19 September 2006

RightStart Geometry

The continuing saga of our adventures using RightStart Geometry and RightStart B. I have a 10yo and a 6yo who have average math ability.The 10yo has done Miquon, Singapore, RightStart Transitions, Level D and Level E; RightStart has saved her from a life a math phobia.

On Tuesdays I upload an update of what we did in math for the week.

RightStart Geometry:

Lesson 54 Rectangles Inscribed in a Triangle

In lesson 53 Kid1 was unable to bisect a side of a triangle -- she forgot to draw a perpendicular back up to the line segment she was bisecting. I had showed her how to do it, and wondered whether she had really learned what to do.

The same thing happened in this lesson. This time it was a matter of a quick, “Remember, you go straight up here.” Ah. I think the lesson will sink in more with the repetition. I know I’m getting better at it.

Lesson 55 Connecting Midpoints in a Quadrilateral

Kid1 has a headcold. She stops frequently to get a tissue to wipe her nose. Every time she stops for tissue she tries to sneak a peek at The Sea of Monsters to read just a few more sentences. The lesson is interminable. She is to draw a quadrilateral, find the midpoint of each side, inscribe a new quadrilateral in it, measure the area of each, compare the two areas. This last bit involves using ratios, which clearly still puzzle her. It doesn’t help that her measurements are a wee bit off, giving her a ratio of 18 to 10. I prompt, “What is that a lot like?” Her mind is stopped up with snot. I suggest she stop after the first worksheet. She does.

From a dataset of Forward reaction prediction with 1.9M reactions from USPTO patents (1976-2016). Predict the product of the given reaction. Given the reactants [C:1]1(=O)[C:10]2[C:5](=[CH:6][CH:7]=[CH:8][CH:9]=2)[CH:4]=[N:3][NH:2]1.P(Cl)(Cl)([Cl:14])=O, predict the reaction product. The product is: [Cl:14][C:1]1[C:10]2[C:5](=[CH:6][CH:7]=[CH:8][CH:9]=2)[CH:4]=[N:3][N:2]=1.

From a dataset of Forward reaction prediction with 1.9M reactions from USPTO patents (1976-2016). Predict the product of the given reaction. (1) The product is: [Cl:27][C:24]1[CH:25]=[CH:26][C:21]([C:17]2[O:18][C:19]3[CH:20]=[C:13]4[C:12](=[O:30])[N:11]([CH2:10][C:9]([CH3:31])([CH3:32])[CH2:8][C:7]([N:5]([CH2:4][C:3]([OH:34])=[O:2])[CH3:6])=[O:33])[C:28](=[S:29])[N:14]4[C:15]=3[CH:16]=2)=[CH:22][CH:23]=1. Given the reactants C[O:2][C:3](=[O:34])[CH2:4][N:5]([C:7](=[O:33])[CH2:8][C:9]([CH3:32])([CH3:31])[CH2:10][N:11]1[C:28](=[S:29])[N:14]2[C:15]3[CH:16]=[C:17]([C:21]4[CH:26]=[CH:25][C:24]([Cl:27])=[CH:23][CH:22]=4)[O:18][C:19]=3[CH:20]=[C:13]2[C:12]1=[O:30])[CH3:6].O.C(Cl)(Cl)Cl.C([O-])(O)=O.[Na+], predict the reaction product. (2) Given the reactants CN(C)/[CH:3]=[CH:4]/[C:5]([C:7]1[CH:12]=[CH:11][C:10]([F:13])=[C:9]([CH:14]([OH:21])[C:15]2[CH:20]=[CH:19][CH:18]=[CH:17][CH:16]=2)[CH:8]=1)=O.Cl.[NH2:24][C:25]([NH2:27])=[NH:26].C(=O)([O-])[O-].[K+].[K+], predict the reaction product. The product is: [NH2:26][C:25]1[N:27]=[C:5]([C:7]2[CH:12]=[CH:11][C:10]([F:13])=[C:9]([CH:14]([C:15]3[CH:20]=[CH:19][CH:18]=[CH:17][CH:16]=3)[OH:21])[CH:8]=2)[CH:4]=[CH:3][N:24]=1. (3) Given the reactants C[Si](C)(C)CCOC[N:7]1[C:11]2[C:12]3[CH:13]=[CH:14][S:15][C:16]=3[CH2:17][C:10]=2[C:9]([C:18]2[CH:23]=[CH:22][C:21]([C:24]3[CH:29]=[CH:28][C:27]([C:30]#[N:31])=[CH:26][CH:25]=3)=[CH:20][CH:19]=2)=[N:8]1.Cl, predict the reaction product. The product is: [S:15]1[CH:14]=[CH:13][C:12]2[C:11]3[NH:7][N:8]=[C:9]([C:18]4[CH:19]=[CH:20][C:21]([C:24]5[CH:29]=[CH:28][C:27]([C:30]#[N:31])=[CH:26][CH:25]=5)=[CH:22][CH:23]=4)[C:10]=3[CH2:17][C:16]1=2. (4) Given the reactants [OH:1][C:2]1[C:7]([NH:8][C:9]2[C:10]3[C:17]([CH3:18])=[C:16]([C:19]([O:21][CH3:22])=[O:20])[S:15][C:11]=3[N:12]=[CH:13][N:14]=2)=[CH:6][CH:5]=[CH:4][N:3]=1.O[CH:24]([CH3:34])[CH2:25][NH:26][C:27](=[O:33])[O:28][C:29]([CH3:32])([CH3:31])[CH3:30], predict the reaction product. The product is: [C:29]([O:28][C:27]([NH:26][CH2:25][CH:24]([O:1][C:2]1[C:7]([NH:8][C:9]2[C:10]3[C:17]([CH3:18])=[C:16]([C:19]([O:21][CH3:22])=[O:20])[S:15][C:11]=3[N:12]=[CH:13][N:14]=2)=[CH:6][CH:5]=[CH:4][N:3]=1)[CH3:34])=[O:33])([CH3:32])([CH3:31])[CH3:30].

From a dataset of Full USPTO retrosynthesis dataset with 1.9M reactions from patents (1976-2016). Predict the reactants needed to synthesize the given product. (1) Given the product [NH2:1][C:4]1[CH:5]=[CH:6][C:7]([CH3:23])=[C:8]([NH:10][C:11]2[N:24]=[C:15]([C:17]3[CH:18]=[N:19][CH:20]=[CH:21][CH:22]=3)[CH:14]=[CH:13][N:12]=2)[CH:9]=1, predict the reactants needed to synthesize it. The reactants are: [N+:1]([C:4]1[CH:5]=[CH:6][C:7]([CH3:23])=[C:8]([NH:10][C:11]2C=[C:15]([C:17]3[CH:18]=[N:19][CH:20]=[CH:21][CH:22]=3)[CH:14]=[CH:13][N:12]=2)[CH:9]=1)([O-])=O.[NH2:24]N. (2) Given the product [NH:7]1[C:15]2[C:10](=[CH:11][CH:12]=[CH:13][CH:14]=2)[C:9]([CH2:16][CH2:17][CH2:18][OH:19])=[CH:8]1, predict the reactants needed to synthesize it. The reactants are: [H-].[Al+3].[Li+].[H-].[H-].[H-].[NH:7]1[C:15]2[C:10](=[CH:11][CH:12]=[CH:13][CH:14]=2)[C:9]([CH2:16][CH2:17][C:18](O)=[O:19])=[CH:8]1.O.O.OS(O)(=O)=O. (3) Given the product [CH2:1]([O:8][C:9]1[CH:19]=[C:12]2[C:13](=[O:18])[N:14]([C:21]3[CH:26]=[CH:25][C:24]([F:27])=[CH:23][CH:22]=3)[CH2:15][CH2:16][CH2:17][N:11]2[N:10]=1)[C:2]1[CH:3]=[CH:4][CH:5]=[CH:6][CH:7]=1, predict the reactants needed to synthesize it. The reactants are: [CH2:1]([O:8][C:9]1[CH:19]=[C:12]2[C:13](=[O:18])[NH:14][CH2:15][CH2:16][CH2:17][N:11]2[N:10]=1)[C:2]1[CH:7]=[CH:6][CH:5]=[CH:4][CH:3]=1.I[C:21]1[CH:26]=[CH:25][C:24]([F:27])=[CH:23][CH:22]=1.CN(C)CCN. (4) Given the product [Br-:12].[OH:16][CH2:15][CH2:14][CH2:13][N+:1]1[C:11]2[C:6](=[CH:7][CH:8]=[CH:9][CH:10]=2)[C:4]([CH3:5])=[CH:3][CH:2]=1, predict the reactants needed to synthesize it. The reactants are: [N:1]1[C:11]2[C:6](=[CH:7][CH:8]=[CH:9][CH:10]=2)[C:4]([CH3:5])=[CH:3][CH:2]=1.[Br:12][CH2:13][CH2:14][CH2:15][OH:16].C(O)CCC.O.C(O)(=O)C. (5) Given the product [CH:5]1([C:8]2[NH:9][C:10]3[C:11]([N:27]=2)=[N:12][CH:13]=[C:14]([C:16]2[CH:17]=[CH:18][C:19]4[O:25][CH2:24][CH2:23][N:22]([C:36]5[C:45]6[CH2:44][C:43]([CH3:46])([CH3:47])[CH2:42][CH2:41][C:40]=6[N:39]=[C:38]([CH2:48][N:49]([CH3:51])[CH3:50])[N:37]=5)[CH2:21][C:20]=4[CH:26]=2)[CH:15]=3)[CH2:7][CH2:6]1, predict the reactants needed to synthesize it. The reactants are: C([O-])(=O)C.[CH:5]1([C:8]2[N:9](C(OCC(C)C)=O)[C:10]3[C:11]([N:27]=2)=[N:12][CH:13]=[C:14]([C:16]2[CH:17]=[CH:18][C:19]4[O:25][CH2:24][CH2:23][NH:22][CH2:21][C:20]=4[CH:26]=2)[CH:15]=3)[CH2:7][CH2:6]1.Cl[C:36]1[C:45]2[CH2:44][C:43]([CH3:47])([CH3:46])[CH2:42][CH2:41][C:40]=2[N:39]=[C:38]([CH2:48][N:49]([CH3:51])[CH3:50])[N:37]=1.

The next day her head is clear. She knocks off the second worksheet in no time. She comments that it is much easier than she thought it would be.

Lesson 56 Introducing the Pythagorean Theorem

I always wanted to have more Montessori math manipulatives around when the kids were little. I thought it would be cool to play around with some of the Pythagorean stuff.

The lesson involves drawing squares, each using the side of the triangle as one side of the square, then comparing the areas. Easy. Kid1’s unsolicited comment: “This lesson was short and fun.”

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